Nasa aborts rocket test for lunar programme

Nasa has denied that a critical engine test for its new Space Launch System (SLS) rocket, which took place over the weekend, was a failure.

The core stage of the SLS was being evaluated at Stennis Space Center, in Mississippi, with engines supposed to fire for eight minutes to simulate the rocket’s climb to orbit.

However the engines only burned for just over a minute before the event was aborted.

The SLS is part of Nasa’s Artemis programme, which aims to put Americans back on the lunar surface in the 2020s.

John Honeycutt, SLS program manager at Nasa’s Marshall Space Flight Center in Alabama, said there were “a lot of dynamics going on” when the engine shut down.

“We did see a little bit of a flash come from around the interface between the thermal protection blanket on engine four at the time when we had initiated the gimbal,” Honeycutt told reporters at a post-test briefing at Stennis.

The as-yet unknown problem triggered what Nasa calls a failure identification (Fid), followed by a major component failure (MCF). As a result of the fault, an onboard computer known as the engine controller sent a message to another computer called the core stage controller, which took a decision to shut down the vehicle.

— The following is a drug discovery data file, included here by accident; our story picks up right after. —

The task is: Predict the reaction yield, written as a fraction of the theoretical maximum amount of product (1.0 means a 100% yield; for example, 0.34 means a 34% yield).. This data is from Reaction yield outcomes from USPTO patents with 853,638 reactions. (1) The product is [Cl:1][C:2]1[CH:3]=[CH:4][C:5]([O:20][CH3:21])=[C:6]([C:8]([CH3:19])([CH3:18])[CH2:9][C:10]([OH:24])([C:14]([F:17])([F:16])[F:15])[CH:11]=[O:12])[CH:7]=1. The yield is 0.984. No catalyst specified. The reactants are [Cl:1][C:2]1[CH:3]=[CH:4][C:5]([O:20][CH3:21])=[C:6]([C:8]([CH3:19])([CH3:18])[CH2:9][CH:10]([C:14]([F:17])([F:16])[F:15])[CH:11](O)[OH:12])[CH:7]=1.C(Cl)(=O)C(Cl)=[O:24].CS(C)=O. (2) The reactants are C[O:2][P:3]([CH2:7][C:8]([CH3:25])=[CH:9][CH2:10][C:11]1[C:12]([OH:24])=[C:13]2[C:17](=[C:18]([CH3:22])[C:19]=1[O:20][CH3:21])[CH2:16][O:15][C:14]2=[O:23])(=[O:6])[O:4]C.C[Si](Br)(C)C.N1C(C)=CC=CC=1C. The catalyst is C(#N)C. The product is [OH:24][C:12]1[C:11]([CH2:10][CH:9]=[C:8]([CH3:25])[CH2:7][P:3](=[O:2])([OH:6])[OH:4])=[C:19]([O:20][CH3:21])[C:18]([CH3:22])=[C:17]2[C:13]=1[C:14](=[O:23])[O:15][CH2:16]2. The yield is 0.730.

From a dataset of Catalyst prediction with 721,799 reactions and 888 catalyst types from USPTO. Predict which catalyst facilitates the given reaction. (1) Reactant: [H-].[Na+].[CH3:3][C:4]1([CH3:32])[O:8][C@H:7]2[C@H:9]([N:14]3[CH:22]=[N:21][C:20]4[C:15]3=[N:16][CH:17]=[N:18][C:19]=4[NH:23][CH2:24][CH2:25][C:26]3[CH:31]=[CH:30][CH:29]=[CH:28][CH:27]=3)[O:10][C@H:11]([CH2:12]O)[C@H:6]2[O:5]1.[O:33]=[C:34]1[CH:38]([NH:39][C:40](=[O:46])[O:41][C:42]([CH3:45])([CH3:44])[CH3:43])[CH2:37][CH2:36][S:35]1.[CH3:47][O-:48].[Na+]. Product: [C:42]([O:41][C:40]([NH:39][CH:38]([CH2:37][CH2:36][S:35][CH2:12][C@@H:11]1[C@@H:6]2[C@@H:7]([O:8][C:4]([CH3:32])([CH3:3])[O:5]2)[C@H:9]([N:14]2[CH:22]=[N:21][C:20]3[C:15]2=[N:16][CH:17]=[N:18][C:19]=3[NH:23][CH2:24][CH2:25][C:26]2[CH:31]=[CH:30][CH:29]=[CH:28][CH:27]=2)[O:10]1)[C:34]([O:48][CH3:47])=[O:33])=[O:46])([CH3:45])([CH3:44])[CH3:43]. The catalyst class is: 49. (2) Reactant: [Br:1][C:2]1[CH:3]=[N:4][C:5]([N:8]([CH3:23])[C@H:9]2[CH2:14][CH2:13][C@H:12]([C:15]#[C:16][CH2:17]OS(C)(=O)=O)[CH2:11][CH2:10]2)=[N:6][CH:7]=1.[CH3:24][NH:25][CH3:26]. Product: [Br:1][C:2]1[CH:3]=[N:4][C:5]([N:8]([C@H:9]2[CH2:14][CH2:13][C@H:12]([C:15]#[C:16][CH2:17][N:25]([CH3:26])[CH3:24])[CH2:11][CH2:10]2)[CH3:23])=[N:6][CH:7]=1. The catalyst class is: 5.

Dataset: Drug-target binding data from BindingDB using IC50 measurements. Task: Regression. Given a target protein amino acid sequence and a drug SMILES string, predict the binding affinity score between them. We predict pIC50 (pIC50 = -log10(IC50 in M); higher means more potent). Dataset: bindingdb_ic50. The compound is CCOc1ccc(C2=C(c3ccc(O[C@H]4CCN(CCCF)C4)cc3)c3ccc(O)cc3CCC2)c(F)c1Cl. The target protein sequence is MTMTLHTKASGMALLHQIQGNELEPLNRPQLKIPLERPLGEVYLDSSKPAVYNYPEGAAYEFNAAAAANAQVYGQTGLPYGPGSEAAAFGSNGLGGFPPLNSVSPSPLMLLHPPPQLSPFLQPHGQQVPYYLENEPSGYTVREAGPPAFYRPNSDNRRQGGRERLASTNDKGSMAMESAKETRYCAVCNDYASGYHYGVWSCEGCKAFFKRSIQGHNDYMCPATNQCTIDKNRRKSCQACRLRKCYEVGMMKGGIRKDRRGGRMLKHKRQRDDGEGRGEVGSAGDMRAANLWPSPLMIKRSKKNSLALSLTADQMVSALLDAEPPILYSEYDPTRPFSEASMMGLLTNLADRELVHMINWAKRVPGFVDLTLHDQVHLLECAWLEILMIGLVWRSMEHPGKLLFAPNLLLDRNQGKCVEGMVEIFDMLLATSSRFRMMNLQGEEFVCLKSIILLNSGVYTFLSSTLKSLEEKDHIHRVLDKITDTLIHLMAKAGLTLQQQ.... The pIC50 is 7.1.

“Any parameter that went awry on the engine could have sent that failure ID,” said John Honeycutt.

It was the first time all four RS-25 engines had been ignited together, in a test known as a “hotfire”.

The core stage for the SLS measures some 65m (212ft) from top to bottom, and consists of the liquid-fuelled core stage – with four powerful RS-25 engines at its base – and two solid fuel boosters which are strapped to the sides.

The fully assembled vehicle provides the massive thrust force necessary to blast astronauts off the Earth and send them towards the Moon.

Under Nasa’s Artemis programme, the next man and the first woman will be despatched to the lunar surface in 2024. It will be the first crewed landing on Earth’s only natural satellite since the Apollo 17 mission in 1972.

Aside from the engineering data it will generate, the current tests demonstrate the power of the SLS. The engines are the same ones that powered the now-retired space shuttle orbiter and can generate 1.6 million pounds of thrust, which is roughly the same as six 747 airliners at full power.

The SLS core stage is outfitted with three flight computers and special avionics systems that act as the ‘brains’ of the rocket.  It has 18 miles of cabling and more than 500 sensors and systems to help feed fuel and direct the four RS-25 engines.

The stage has two huge propellant tanks that collectively hold 733,000 gallons of super-cooled liquid hydrogen and liquid oxygen. The stage weighs more than 2.3 million pounds when it is fully fuelled.